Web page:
Should sports stars be obliged to talk to the media?
Until she said she has struggled with depression for years, the overwhelming view was that Naomi Osaka was somehow cheating us by saying she hated post-match press conferences and wouldn’t be doing them.
Every pundit, every journalist, every voice I heard said a version of the same thing: talking to the press is part of what she is paid for; she owes it to the game; she owes it to the sponsors and her fellow players.
The Wimbledon authorities said so too.
It felt like bullying to me.
Even were she not ill, I don’t see why Osaka should be forced to do something that plainly makes her uncomfortable, and the whole incident rather exposed where power really lies.
Because Osaka is wealthy, the assumption was that she wasn’t keeping up her side of the bargain by declining to speak to the media.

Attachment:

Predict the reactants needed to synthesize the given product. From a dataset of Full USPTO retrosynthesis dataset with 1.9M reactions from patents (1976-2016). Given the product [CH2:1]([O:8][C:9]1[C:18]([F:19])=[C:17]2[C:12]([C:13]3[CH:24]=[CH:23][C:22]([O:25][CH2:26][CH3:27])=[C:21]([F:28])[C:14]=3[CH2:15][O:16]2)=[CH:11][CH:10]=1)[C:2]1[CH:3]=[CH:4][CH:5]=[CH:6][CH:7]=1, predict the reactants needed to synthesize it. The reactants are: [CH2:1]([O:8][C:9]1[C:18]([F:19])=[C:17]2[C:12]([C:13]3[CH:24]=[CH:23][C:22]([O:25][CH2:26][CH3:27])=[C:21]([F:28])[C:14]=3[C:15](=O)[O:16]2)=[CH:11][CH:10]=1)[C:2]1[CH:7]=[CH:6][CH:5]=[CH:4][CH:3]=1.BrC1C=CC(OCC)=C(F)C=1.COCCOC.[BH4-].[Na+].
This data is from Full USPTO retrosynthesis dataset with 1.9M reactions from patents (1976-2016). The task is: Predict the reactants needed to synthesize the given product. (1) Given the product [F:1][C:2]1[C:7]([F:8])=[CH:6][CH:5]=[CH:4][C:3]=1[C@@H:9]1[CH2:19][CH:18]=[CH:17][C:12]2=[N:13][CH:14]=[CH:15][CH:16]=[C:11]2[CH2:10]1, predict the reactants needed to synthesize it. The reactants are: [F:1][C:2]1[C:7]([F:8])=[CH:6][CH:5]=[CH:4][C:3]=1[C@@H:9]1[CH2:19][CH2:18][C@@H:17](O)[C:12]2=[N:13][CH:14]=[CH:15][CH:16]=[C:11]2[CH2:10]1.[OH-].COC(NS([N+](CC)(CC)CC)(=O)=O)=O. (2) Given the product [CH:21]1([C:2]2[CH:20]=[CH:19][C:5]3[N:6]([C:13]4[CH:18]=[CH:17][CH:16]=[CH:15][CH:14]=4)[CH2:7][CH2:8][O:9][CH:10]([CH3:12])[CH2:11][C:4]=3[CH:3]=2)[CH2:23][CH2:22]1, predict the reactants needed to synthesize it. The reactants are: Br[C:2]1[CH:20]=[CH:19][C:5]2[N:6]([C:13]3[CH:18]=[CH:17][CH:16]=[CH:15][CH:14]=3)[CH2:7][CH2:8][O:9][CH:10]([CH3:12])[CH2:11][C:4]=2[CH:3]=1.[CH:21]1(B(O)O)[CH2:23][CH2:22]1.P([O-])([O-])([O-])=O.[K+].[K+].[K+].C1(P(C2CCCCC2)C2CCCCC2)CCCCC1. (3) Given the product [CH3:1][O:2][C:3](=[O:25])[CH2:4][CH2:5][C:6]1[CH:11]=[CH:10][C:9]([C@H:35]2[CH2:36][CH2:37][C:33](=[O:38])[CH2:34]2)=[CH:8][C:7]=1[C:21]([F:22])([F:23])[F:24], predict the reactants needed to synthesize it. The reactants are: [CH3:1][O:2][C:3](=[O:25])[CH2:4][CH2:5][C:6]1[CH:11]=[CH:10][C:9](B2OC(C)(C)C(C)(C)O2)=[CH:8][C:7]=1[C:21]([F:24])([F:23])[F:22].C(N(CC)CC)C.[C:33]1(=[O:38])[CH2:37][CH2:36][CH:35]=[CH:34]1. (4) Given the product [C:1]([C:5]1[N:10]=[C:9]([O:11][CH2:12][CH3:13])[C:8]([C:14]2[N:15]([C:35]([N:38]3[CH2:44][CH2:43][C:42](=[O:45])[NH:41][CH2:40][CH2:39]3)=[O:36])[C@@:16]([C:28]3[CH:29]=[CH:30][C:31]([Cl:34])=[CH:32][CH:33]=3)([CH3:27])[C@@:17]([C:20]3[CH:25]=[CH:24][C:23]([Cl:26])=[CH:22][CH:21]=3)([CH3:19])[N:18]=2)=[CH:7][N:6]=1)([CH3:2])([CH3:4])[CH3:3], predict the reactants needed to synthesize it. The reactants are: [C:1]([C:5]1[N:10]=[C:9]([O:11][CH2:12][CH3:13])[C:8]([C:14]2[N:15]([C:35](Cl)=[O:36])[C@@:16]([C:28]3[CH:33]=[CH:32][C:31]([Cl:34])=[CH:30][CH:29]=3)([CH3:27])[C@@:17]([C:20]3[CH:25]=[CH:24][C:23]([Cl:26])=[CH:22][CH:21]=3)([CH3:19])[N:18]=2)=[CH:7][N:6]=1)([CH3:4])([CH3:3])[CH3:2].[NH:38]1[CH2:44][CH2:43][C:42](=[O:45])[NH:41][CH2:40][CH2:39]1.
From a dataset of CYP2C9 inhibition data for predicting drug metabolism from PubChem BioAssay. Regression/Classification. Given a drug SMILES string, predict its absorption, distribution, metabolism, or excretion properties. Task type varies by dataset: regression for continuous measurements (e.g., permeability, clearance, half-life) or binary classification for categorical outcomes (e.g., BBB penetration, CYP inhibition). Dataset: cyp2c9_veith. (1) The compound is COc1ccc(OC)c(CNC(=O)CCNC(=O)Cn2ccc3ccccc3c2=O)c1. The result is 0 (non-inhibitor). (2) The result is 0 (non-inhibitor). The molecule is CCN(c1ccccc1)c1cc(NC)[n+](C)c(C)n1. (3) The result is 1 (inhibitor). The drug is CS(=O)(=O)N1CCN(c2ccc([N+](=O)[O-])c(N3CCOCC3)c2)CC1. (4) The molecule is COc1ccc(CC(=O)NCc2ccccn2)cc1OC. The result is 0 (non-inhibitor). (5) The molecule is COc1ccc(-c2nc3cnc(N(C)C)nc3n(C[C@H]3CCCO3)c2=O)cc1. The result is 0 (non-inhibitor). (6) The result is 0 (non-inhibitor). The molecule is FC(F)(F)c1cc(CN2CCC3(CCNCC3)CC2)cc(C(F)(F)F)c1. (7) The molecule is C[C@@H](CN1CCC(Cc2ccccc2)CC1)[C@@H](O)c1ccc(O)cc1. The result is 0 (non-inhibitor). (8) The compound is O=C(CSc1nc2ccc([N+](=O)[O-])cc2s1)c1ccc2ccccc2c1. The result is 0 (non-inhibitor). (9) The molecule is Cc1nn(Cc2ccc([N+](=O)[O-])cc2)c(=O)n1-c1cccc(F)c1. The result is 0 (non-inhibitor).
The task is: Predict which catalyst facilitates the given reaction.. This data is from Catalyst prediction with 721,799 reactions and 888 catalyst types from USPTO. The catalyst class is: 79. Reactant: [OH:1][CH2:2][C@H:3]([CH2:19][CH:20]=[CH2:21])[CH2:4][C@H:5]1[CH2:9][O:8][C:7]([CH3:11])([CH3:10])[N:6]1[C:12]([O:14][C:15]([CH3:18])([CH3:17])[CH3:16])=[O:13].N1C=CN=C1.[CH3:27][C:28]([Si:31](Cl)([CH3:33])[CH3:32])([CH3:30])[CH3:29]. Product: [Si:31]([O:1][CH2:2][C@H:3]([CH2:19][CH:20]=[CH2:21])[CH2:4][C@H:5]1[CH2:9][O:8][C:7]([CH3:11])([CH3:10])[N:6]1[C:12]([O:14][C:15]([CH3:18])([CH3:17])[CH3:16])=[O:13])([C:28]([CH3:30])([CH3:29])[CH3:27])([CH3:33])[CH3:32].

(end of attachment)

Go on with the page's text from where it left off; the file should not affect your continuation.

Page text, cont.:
This is the usual defence from tabloid hacks for why they think trawling through the dustbins of celebrities is justifiable – we made them famous, this is part of the price.
In Osaka’s case, a talented young black woman was basically ordered by white male CEOs to do what she is told.
I don’t know why she had to reveal her depression and quit the French Open before anyone found this uncomfortable.
A decent effort at a Dominic Cummings angle here from Digital ID.
We read: “As high-profile ex-employee Dominic Cummings rages a public war with his former boss, a new study from Digital ID has revealed that employers in the UK are exposing themselves to unnecessary security risks from ex-staff members.”
A quarter of us take sensitive information with us when we leave a job.
Only a quarter?